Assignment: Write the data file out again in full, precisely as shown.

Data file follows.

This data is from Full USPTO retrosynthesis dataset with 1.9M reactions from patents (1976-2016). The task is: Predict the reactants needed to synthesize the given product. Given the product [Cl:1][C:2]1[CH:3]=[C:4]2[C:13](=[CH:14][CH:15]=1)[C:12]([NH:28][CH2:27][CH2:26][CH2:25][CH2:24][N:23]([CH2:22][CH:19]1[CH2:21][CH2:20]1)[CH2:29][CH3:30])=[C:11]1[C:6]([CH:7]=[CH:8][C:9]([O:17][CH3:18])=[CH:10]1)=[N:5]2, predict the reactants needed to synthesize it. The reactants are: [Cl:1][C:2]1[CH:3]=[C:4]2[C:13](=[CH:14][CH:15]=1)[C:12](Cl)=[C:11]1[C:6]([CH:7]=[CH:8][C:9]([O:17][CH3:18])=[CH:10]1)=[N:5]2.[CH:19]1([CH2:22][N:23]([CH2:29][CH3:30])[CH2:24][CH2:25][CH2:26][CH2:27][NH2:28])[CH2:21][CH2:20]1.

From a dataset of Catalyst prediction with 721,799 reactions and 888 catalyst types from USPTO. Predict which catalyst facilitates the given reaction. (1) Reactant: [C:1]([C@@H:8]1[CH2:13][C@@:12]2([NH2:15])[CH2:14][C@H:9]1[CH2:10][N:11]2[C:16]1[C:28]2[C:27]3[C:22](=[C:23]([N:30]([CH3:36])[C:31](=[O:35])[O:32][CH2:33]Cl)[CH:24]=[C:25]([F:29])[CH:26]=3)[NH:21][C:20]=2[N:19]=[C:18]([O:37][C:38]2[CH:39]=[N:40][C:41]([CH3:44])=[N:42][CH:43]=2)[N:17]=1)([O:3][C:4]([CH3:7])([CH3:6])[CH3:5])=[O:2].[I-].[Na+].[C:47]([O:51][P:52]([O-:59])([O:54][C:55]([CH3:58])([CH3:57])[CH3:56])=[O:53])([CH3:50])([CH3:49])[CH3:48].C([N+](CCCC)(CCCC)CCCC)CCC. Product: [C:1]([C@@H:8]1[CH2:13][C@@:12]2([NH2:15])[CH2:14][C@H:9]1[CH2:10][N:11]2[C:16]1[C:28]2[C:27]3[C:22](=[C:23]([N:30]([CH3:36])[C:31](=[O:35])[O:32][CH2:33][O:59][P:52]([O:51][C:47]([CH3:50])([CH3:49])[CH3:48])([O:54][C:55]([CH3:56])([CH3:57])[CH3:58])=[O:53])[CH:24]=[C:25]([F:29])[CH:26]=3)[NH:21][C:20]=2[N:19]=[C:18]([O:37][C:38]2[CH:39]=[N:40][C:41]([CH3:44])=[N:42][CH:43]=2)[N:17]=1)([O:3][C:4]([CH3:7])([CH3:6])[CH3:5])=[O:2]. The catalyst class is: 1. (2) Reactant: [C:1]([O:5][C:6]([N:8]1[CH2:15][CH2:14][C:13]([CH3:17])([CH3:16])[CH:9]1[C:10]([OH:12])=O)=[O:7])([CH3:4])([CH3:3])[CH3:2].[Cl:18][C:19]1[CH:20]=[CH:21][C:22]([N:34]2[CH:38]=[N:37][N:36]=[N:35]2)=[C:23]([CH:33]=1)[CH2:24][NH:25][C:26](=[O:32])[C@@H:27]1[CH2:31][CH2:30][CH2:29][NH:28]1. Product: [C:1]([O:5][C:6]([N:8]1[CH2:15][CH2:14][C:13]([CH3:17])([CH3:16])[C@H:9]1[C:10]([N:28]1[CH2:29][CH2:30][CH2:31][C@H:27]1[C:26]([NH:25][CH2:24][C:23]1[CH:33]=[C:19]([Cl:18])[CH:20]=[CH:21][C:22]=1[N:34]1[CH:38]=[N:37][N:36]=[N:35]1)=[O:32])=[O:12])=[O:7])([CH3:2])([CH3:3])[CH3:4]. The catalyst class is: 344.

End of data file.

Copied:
This data is from Full USPTO retrosynthesis dataset with 1.9M reactions from patents (1976-2016). The task is: Predict the reactants needed to synthesize the given product. Given the product [Cl:1][C:2]1[CH:3]=[C:4]2[C:13](=[CH:14][CH:15]=1)[C:12]([NH:28][CH2:27][CH2:26][CH2:25][CH2:24][N:23]([CH2:22][CH:19]1[CH2:21][CH2:20]1)[CH2:29][CH3:30])=[C:11]1[C:6]([CH:7]=[CH:8][C:9]([O:17][CH3:18])=[CH:10]1)=[N:5]2, predict the reactants needed to synthesize it. The reactants are: [Cl:1][C:2]1[CH:3]=[C:4]2[C:13](=[CH:14][CH:15]=1)[C:12](Cl)=[C:11]1[C:6]([CH:7]=[CH:8][C:9]([O:17][CH3:18])=[CH:10]1)=[N:5]2.[CH:19]1([CH2:22][N:23]([CH2:29][CH3:30])[CH2:24][CH2:25][CH2:26][CH2:27][NH2:28])[CH2:21][CH2:20]1.

From a dataset of Catalyst prediction with 721,799 reactions and 888 catalyst types from USPTO. Predict which catalyst facilitates the given reaction. (1) Reactant: [C:1]([C@@H:8]1[CH2:13][C@@:12]2([NH2:15])[CH2:14][C@H:9]1[CH2:10][N:11]2[C:16]1[C:28]2[C:27]3[C:22](=[C:23]([N:30]([CH3:36])[C:31](=[O:35])[O:32][CH2:33]Cl)[CH:24]=[C:25]([F:29])[CH:26]=3)[NH:21][C:20]=2[N:19]=[C:18]([O:37][C:38]2[CH:39]=[N:40][C:41]([CH3:44])=[N:42][CH:43]=2)[N:17]=1)([O:3][C:4]([CH3:7])([CH3:6])[CH3:5])=[O:2].[I-].[Na+].[C:47]([O:51][P:52]([O-:59])([O:54][C:55]([CH3:58])([CH3:57])[CH3:56])=[O:53])([CH3:50])([CH3:49])[CH3:48].C([N+](CCCC)(CCCC)CCCC)CCC. Product: [C:1]([C@@H:8]1[CH2:13][C@@:12]2([NH2:15])[CH2:14][C@H:9]1[CH2:10][N:11]2[C:16]1[C:28]2[C:27]3[C:22](=[C:23]([N:30]([CH3:36])[C:31](=[O:35])[O:32][CH2:33][O:59][P:52]([O:51][C:47]([CH3:50])([CH3:49])[CH3:48])([O:54][C:55]([CH3:56])([CH3:57])[CH3:58])=[O:53])[CH:24]=[C:25]([F:29])[CH:26]=3)[NH:21][C:20]=2[N:19]=[C:18]([O:37][C:38]2[CH:39]=[N:40][C:41]([CH3:44])=[N:42][CH:43]=2)[N:17]=1)([O:3][C:4]([CH3:7])([CH3:6])[CH3:5])=[O:2]. The catalyst class is: 1. (2) Reactant: [C:1]([O:5][C:6]([N:8]1[CH2:15][CH2:14][C:13]([CH3:17])([CH3:16])[CH:9]1[C:10]([OH:12])=O)=[O:7])([CH3:4])([CH3:3])[CH3:2].[Cl:18][C:19]1[CH:20]=[CH:21][C:22]([N:34]2[CH:38]=[N:37][N:36]=[N:35]2)=[C:23]([CH:33]=1)[CH2:24][NH:25][C:26](=[O:32])[C@@H:27]1[CH2:31][CH2:30][CH2:29][NH:28]1. Product: [C:1]([O:5][C:6]([N:8]1[CH2:15][CH2:14][C:13]([CH3:17])([CH3:16])[C@H:9]1[C:10]([N:28]1[CH2:29][CH2:30][CH2:31][C@H:27]1[C:26]([NH:25][CH2:24][C:23]1[CH:33]=[C:19]([Cl:18])[CH:20]=[CH:21][C:22]=1[N:34]1[CH:38]=[N:37][N:36]=[N:35]1)=[O:32])=[O:12])=[O:7])([CH3:2])([CH3:3])[CH3:4]. The catalyst class is: 344.